OCHO RIOS, St Ann — Days after gunmen stormed into the May Pen Hospital and killed a patient, the health sector is again reeling from shock after a nurse was murdered on her way home from work on Wednesday night.
Registered midwife Shellion Pinnock Lafayette, who worked at the Annotto Bay Hospital in St Mary, was shot and killed while driving her Toyota Starlet motor car home. She was killed just metres from her Farmers Heights home in Port Maria.
According to the police, Lafayette was shot at about 10:30 pm. Residents reportedly heard an explosion and summoned the police who found Lafayette in her car suffering from a gunshot wound. She was taken to the Port Maria Hospital, where she was pronounced dead.
The 30-year-old mother of two — a daughter aged seven and a 12-year-old son — was reportedly shot in the neck.
Her uncontrolled car then ran into a ditch, the Jamaica Observer was told.
Family members of the midwife — who was said to be fairly new to the profession after just completing her studies at the Cornwall School of Nursing last year — were still in shock yesterday.
She previously worked as a vector control inspector at the Port Maria Hospital.
Lafayette's sister told Jamaica Observer that she spoke with her sister at about 1:00 pm on Wednesday.
"She tell mi that when I am coming to visit for the weekend mi should let mommy boil some porridge and bring it for her," Sharlett Pinnock recalled.
She said when she got a phone call Wednesday night that her sister was killed, she was in instant denial.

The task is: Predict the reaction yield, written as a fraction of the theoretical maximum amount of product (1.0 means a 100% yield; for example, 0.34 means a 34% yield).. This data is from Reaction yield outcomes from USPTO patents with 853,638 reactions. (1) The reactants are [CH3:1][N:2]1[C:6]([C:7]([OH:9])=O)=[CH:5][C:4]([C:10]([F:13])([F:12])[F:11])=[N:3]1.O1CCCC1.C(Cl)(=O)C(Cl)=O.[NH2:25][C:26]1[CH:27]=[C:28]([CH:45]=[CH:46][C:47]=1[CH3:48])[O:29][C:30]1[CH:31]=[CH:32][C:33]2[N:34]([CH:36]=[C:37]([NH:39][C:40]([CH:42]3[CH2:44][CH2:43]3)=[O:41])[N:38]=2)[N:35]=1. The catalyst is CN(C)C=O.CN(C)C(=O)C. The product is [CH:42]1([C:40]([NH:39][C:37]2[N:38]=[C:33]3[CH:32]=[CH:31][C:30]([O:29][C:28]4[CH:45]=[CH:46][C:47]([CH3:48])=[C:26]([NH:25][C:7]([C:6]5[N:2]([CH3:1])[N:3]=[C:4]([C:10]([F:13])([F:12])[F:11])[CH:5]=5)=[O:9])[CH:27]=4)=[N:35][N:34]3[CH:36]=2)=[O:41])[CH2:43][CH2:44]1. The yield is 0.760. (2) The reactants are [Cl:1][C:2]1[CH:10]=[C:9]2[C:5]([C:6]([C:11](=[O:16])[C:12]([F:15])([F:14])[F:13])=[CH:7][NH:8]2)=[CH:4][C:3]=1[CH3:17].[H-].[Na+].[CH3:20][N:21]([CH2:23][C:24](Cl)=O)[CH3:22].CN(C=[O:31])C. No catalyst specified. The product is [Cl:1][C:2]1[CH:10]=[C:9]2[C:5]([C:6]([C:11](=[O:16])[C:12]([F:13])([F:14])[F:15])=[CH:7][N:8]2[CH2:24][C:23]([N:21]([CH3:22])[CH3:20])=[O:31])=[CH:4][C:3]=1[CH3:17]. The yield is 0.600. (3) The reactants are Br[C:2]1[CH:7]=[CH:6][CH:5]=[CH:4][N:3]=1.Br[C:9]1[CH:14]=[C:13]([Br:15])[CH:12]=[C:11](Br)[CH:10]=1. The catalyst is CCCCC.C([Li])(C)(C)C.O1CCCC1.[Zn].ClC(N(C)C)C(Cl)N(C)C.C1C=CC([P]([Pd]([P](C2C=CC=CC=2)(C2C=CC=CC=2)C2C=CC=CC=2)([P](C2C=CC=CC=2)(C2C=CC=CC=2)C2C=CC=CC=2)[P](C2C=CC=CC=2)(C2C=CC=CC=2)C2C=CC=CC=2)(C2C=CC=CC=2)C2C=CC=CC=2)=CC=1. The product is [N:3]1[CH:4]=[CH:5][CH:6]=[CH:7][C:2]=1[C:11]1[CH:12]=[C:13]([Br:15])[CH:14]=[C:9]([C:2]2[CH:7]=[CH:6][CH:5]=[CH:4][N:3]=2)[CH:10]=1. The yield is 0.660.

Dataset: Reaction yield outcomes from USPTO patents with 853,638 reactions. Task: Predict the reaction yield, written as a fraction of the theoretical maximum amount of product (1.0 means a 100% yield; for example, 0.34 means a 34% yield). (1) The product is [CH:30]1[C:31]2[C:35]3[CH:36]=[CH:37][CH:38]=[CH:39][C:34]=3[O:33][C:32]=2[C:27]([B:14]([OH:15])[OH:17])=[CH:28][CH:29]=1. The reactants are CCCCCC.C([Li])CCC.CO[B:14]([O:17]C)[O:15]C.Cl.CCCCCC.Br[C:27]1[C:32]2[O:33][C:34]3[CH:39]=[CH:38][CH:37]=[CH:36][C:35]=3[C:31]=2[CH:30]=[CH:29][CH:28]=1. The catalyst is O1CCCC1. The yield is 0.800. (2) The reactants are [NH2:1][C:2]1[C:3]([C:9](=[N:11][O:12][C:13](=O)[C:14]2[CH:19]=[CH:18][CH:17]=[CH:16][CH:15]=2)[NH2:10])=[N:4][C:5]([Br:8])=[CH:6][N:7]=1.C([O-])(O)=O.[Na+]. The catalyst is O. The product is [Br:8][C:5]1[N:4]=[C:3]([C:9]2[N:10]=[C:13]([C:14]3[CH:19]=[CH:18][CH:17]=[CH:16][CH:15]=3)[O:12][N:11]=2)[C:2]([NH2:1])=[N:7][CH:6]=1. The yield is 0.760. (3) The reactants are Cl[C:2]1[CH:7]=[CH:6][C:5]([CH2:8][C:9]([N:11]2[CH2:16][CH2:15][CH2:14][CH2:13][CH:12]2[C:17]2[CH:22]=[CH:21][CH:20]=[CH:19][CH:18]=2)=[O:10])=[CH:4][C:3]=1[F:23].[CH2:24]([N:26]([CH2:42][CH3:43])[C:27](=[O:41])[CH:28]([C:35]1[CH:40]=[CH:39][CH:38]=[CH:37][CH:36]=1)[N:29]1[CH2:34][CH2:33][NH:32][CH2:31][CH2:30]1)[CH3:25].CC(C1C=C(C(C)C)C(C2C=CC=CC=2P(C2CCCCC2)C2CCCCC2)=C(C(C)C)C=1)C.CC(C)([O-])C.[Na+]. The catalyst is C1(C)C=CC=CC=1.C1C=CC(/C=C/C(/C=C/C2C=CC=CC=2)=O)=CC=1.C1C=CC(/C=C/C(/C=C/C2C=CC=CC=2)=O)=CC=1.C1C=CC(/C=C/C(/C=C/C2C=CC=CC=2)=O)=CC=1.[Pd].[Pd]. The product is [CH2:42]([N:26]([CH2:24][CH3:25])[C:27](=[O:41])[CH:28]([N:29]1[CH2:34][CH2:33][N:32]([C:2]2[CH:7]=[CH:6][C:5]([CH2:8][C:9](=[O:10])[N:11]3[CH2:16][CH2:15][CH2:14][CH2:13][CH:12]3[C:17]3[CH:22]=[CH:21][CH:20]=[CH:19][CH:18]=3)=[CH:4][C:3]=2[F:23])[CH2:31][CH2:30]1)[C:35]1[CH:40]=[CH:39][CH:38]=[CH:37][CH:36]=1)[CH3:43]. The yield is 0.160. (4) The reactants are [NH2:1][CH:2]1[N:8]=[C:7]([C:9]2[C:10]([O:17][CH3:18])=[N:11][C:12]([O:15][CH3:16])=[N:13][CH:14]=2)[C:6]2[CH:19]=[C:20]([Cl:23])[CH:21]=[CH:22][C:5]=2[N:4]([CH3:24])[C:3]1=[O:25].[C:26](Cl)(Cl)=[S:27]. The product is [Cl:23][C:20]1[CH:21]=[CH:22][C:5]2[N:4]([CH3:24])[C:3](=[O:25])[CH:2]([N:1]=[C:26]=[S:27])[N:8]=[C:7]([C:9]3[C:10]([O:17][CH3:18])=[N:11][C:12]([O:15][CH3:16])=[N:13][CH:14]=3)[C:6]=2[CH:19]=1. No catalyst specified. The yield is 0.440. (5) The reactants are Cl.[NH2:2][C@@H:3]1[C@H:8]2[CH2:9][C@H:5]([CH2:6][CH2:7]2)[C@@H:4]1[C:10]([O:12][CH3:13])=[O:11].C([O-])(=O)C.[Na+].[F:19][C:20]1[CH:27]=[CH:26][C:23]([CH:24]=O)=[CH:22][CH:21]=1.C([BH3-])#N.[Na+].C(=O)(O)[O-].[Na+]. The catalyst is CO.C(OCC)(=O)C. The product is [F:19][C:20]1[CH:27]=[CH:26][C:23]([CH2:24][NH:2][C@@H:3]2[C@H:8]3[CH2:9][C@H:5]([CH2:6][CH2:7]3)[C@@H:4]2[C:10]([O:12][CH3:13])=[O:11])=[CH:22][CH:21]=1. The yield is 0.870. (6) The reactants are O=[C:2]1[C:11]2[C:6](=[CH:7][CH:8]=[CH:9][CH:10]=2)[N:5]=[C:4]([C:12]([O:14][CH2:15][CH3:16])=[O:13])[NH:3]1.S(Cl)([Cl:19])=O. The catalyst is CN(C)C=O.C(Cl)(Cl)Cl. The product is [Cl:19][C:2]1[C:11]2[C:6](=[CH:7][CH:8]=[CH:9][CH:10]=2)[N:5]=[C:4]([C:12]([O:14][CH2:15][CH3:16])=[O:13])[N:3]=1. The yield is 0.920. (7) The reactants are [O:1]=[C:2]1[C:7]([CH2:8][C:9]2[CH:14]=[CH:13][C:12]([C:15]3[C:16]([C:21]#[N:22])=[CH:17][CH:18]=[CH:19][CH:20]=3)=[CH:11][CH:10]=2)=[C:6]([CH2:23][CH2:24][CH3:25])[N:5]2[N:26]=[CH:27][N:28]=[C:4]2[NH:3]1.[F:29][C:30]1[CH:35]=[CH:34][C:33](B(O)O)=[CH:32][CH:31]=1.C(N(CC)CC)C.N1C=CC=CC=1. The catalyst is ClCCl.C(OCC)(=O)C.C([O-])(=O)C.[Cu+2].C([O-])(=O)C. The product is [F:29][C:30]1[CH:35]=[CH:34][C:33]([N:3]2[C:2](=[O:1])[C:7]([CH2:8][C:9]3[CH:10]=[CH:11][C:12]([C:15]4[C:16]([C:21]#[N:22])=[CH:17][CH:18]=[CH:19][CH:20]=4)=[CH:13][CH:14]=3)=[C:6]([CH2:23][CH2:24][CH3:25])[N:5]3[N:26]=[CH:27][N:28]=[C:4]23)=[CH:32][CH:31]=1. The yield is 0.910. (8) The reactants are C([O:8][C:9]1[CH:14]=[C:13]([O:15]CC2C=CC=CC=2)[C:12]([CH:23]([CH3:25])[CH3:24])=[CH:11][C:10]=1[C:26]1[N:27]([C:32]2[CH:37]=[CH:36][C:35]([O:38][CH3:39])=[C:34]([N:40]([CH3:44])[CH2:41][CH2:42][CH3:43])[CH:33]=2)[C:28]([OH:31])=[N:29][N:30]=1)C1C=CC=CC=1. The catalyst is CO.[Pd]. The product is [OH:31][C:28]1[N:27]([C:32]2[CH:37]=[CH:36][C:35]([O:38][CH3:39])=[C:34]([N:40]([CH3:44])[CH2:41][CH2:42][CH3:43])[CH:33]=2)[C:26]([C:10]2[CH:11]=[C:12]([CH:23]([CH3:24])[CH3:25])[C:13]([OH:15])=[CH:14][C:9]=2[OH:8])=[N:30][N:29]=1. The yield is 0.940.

"I didn't want to believe," Pinnock told the Observer. "I was just hoping she was in the hospital."
"The condition I saw my sister in last night, she did not deserve it," Pinnock added.
She said Lafayette's children and her mother were beside themselves with grief. She said the news was so painful for her son that he had not shed a tear up until yesterday.
She said her sister had taken her regular route home, which made it even more difficult for her to understand why someone would have killed her along the way.
Even more puzzling for Pinnock was that nothing was taken from the car, which ruled out robbery as a motive.
Meanwhile, residents told the Observer yesterday that they saw two men, dressed in black, running away from the scene after the explosions.
They said the poor condition of the road to the area may have aided the gunmen to carry out the heinous act as it would have forced Lafayette to cut her speed.
"The road yah waan fix enuh. And no light! Hospital nuh fi dark so," one woman was heard saying at the Port Maria Hospital, which is in close proximity to where the nurse was killed.
Staff at the hospital protested yesterday morning over the poor road conditions and lack of streetlights in the area.
Meanwhile, Minister of Health Fenton Ferguson met with hospital staff at the Port Maria and Annotto Bay hospitals and called on people with information about Lafayette's murder to pass it on to the police.
Meanwhile, the killing was condemned by the Jamaica Midwives Association.
"Midwives face challenges as they travel to and from work to give care to their patients. However, the association mourns but remains astute as they endorse their pledge to support families," the association said in a statement to the media yesterday.
Lafayette's murder was the second to have happened in as many days in the parish. On Wednesday afternoon, the driver of a delivery truck driver was shot and killed along the Kensington main road.